Pascual Serrano – Rebelión
Despite the fact that the Colombian Defense Minister, Juan Manuel Santos, has presented the liberation of Ingrid Betancourt and fourteen other FARC hostages as a brilliant military operation, the reality is that it happened exactly when European delegates, the French Noel Saéz and the Swiss Jean Pierre Gontard, had managed to make contact with the guerrilla leadership to begin their liberation. The FARC had already expressed its intentions in this regard, and the government had authorized the contact, which was closely monitored.
On July 1, a communique from the Colombian army, read by César Mauricio Velásquez, the Press Secretary at the presidential palace, signaled that the two European delegates:
“came to Colombia in recent days and asked for government authorization to go and meet directly with the FARC leadership; authorization that was granted by the government.”
The Spanish daily, El País, also reported this matter, the same day:
Bogotá has authorized the meeting of two European negotiators to discuss the conditions for future meetings to discuss the future of the FARC hostages, according to reports from the Colombian media. The former French consul in Bogotá, Noël Sáenz and the Swiss diplomat, Jean-Pierre Gontard, left at the beginning of last weekend for a meeting in the mountains not facilitated by the government, and may have already met with members of the guerrilla secretariat, the principal governing body, and even with the new FARC leader, Alfonso Cano.
According to this daily:
The FARC have declared themselves disposed to exchange 40 hostages, Betancourt among them (also with French citizenship), three U.S. citizens, as well as other politicians, police, and members of the Colombian army, for around 500 imprisoned guerrillas. Among the prisoners that the FARC would like to exchange, are three who’ve been extradited to the United States. One of them, Ricardo Ovidio Palmera, Simón Trinidad.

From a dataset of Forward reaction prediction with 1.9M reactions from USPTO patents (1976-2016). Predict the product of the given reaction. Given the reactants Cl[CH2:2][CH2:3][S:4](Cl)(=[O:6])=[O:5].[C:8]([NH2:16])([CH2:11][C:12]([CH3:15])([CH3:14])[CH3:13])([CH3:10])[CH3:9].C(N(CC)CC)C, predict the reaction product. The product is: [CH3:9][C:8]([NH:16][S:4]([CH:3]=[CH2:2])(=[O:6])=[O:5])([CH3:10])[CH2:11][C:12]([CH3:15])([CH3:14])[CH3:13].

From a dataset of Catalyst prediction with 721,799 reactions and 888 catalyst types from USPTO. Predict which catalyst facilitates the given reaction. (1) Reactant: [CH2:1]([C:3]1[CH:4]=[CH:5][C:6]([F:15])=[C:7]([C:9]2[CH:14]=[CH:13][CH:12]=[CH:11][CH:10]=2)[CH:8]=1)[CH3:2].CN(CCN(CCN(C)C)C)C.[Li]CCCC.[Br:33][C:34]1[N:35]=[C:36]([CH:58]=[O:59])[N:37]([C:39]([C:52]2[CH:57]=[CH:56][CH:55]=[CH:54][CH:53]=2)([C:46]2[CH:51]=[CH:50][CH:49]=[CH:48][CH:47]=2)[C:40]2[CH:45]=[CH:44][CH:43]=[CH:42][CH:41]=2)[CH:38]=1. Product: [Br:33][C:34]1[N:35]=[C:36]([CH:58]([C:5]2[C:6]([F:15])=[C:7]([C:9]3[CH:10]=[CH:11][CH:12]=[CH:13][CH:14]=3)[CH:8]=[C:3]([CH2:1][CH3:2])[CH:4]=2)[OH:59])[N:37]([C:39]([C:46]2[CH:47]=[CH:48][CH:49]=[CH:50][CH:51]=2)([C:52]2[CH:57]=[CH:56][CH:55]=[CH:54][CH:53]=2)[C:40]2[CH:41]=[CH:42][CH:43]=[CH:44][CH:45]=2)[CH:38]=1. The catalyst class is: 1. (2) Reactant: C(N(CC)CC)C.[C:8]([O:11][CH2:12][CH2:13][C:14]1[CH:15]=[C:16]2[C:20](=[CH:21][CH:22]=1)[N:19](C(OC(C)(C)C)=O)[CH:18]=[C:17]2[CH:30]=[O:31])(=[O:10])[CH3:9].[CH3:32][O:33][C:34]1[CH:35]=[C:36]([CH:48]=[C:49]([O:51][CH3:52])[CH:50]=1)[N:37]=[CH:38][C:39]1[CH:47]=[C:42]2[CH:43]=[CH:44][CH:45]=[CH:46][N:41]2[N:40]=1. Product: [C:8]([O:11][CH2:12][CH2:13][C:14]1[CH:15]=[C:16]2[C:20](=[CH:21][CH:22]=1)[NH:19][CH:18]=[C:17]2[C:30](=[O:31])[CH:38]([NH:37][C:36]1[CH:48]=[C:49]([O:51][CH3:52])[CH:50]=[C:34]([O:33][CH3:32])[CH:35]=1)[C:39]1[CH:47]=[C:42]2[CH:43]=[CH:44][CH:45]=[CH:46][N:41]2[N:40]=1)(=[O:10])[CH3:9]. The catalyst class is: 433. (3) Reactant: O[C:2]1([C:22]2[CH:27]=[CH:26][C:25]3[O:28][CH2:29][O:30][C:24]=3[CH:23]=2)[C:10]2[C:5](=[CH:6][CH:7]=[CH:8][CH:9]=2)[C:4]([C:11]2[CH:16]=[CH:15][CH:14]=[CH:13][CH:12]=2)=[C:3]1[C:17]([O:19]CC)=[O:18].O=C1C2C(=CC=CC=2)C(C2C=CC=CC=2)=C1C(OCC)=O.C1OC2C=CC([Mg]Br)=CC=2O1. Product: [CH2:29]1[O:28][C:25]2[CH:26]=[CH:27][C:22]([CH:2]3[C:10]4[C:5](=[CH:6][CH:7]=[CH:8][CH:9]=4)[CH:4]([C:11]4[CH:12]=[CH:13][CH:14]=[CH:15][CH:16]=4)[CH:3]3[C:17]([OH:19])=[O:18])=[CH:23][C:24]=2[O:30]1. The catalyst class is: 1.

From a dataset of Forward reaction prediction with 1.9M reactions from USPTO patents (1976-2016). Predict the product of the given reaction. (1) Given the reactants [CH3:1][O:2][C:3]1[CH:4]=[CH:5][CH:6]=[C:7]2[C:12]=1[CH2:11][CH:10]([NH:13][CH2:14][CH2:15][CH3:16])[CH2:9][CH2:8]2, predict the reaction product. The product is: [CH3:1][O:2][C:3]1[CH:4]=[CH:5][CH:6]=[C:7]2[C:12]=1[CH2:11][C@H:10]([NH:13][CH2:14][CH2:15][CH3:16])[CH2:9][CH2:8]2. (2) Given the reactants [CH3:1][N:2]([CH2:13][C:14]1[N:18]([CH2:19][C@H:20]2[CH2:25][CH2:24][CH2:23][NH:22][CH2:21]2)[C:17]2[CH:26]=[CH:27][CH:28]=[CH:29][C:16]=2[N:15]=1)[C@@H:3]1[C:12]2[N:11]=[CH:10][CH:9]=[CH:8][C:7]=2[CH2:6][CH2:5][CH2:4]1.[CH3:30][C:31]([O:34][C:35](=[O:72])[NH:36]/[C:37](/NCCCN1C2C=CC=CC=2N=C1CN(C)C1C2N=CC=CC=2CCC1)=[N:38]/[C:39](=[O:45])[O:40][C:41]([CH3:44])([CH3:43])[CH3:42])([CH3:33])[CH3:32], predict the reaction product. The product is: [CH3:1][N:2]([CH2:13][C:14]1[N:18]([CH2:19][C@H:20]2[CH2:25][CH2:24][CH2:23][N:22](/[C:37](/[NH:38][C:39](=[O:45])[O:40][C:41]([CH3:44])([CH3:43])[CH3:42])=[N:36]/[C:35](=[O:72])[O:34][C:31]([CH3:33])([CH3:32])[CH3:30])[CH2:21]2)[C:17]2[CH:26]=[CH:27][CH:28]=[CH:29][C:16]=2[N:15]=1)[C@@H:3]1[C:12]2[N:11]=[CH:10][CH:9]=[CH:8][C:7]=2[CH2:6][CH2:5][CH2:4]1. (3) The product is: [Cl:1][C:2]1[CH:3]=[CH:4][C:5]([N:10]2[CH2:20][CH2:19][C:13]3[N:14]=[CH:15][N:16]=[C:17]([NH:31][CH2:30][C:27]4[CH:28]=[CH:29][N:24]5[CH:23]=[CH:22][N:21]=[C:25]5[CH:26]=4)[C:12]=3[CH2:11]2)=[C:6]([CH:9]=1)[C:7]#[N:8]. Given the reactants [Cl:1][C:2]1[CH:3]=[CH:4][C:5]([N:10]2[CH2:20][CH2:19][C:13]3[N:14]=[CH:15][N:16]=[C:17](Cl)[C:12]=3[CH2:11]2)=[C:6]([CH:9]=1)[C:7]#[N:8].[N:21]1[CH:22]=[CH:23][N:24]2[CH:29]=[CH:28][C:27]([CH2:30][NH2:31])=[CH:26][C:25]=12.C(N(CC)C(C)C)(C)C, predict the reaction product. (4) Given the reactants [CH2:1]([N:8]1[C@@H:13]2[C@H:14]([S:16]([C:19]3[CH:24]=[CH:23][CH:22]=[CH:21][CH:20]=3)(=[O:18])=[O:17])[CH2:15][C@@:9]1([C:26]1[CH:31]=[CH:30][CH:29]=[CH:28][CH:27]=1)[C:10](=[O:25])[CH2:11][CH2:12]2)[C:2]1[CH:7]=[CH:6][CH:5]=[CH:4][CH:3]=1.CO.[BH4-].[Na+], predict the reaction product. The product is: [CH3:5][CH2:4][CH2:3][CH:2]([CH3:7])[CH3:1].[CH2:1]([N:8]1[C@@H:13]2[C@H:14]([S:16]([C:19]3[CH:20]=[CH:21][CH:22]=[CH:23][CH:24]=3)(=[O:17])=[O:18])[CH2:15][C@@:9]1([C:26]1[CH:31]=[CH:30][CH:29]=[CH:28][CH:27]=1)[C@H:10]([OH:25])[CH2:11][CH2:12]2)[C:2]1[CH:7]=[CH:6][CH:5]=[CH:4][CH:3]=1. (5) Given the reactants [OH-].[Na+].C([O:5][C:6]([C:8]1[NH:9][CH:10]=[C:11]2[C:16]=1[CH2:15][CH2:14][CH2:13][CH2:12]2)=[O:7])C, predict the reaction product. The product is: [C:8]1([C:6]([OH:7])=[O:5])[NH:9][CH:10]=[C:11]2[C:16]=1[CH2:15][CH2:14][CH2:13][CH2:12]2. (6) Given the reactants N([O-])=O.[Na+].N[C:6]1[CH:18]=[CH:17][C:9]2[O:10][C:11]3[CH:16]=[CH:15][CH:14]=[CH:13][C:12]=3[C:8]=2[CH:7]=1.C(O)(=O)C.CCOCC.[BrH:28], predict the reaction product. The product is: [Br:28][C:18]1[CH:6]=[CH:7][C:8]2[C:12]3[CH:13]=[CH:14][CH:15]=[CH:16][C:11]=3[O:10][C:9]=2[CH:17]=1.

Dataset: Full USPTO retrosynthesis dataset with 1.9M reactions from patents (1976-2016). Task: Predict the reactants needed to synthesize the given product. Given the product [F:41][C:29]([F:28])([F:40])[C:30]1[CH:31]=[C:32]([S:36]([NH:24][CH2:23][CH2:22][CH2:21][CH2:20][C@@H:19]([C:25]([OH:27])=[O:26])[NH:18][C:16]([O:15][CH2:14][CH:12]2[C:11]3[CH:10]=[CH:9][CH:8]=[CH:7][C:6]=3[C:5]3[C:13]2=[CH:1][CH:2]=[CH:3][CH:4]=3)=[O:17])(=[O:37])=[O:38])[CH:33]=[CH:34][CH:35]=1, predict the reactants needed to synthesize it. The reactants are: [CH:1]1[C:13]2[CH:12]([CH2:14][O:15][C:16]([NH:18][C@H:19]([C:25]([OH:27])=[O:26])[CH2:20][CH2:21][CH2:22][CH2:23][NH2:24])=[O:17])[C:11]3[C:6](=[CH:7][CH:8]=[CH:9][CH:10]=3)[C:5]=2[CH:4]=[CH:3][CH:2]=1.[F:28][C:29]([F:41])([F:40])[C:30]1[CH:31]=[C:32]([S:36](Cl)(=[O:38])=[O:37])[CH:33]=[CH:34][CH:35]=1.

According to the French daily, Le Figaro, the French emissaries, Noel Saéz, and the Swiss, Jean-Pierre Gontard, met last Sunday or Monday in the Colombian jungle with a person close to the new head of the Revolutionary Armed Forces of Colombia (FARC), Alfonso Cano.
Already, two weeks prior, sources close to the French government, indicated that France had managed to make contact with the new FARC secretariat, even though the French ambassador in Colombia denied it at the time.
In Colombia, the daily El Tiempo, close to the government, acknowledged that the international delegates may have met with Alfonso Cano: